Using WeChat moments as an example, this article explores the impact of user role conflict on privacy concerns, social media fatigue and the three dimensions of discontinuous usage intention: control activities, short breaks and suspend usage intentions. Moreover, the moderating function of self-esteem in this process is examined.
The conceptual model includes role conflict, privacy concerns, social media fatigue, discontinuous usage intention and self-esteem. Three hundred and thirty-one questionnaires were collected using an online survey, and the data were analyzed with structural equation and hierarchical regression modeling.
The results show that (1) role conflict positively affects privacy concerns and social media fatigue; (2) privacy concerns also positively affect social media fatigue; (3) privacy concerns positively affect control activities intentions, although their impact on short breaks and suspend usage intentions is not significant, whereas social media fatigue significantly influences control activities, short breaks and suspend usage intentions; and (4) self-esteem negatively moderates the influence of role conflict on privacy concerns.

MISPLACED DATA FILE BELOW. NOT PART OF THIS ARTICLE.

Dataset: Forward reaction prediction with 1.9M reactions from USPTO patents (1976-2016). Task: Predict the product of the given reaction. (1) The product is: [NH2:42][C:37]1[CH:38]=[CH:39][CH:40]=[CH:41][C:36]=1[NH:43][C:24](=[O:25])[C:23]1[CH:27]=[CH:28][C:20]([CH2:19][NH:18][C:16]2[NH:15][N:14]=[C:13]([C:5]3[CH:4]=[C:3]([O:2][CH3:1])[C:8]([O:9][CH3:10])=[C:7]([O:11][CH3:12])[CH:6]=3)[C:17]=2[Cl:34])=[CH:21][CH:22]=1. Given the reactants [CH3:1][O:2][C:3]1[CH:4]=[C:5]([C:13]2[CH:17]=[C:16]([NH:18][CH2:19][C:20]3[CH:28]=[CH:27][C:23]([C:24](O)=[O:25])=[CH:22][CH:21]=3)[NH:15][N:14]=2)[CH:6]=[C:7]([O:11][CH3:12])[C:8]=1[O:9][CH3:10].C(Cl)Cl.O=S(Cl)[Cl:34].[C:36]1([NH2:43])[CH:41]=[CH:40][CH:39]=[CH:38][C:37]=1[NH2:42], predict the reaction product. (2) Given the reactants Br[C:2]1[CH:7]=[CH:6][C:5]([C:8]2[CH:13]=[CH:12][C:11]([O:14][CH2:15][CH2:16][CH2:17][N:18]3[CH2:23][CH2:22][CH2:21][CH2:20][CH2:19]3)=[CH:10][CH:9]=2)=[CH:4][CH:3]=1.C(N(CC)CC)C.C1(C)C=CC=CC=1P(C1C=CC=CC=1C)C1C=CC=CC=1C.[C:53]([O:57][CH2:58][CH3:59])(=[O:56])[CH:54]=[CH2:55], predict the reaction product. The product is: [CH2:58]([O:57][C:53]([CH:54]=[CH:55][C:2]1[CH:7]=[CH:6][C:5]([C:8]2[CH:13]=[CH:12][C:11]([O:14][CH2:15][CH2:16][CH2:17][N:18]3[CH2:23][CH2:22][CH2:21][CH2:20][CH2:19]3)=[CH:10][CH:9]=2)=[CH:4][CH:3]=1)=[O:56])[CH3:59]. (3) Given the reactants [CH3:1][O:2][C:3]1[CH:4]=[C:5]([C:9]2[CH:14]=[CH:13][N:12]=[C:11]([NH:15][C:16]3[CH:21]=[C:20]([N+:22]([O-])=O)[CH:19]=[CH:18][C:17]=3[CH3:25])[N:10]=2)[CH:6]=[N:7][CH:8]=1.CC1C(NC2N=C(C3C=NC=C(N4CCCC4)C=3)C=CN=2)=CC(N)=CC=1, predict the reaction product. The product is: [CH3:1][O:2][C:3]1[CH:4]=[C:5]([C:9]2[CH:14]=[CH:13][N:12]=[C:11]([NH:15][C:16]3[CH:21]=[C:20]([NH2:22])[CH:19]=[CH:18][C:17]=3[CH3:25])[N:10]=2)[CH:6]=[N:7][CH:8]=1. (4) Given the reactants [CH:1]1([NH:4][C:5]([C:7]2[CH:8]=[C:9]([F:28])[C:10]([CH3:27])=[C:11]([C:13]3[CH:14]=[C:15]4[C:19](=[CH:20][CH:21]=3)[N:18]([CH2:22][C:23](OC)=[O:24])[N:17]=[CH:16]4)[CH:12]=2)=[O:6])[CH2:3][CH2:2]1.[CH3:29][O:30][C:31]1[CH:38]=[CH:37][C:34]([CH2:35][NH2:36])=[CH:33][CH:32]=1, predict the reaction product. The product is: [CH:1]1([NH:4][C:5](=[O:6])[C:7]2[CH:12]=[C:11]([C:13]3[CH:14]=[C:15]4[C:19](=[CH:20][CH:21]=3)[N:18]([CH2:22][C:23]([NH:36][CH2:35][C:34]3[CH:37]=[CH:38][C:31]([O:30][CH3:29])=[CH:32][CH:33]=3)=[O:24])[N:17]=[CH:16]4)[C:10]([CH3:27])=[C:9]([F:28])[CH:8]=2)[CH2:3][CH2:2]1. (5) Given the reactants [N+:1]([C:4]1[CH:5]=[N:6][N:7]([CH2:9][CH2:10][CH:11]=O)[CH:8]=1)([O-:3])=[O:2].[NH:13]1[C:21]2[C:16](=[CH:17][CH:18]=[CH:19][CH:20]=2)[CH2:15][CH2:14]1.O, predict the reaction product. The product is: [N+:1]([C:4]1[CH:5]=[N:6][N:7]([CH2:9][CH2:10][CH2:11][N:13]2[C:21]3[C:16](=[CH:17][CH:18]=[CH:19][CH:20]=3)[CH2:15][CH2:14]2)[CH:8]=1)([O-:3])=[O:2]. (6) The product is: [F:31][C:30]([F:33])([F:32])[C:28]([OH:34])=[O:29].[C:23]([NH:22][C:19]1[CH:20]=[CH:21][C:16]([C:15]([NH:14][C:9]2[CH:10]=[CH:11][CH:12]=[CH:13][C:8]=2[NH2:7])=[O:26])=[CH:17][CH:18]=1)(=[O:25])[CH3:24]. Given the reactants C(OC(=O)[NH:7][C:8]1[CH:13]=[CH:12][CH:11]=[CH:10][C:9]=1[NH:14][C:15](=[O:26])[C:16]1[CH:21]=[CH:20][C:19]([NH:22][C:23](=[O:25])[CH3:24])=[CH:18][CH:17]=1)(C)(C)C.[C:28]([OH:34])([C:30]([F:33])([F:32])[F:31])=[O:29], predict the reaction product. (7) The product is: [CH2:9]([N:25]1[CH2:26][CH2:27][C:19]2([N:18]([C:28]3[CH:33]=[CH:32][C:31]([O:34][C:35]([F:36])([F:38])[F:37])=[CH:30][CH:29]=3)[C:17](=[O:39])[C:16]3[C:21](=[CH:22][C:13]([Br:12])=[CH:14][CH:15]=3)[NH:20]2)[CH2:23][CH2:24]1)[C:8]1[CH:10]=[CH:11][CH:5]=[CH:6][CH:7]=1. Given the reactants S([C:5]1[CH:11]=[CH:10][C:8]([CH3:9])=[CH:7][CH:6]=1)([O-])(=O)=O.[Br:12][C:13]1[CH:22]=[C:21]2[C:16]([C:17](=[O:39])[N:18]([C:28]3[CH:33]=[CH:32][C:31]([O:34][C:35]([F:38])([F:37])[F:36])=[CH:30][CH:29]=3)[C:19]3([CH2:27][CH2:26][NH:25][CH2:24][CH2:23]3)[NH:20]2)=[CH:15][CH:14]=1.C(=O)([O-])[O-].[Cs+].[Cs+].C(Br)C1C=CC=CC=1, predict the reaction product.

A key limitation of this research is that it is designed for WeChat. Therefore, the question of whether other social media platforms face role conflict or discontinuous usage problems should be explored in the future.
The article is interesting in that it focuses on the discontinuous usage of social media and identifies factors that contribute to the discontinuous usage of social media. The findings make some theoretical contributions to, and have practical implications for, research into social media usage.
Funding: This research was supported by the National Natural Science Foundation of China (71702097, 71772115).Conflicts of interest: The authors declare no conflict of interest.
Fan, X., Jiang, X., Deng, N., Dong, X. and Lin, Y. (2021), "Does role conflict influence discontinuous usage intentions? Privacy concerns, social media fatigue and self-esteem", Information Technology & People, Vol. 34 No. 3, pp. 1152-1174. https://doi.org/10.1108/ITP-08-2019-0416
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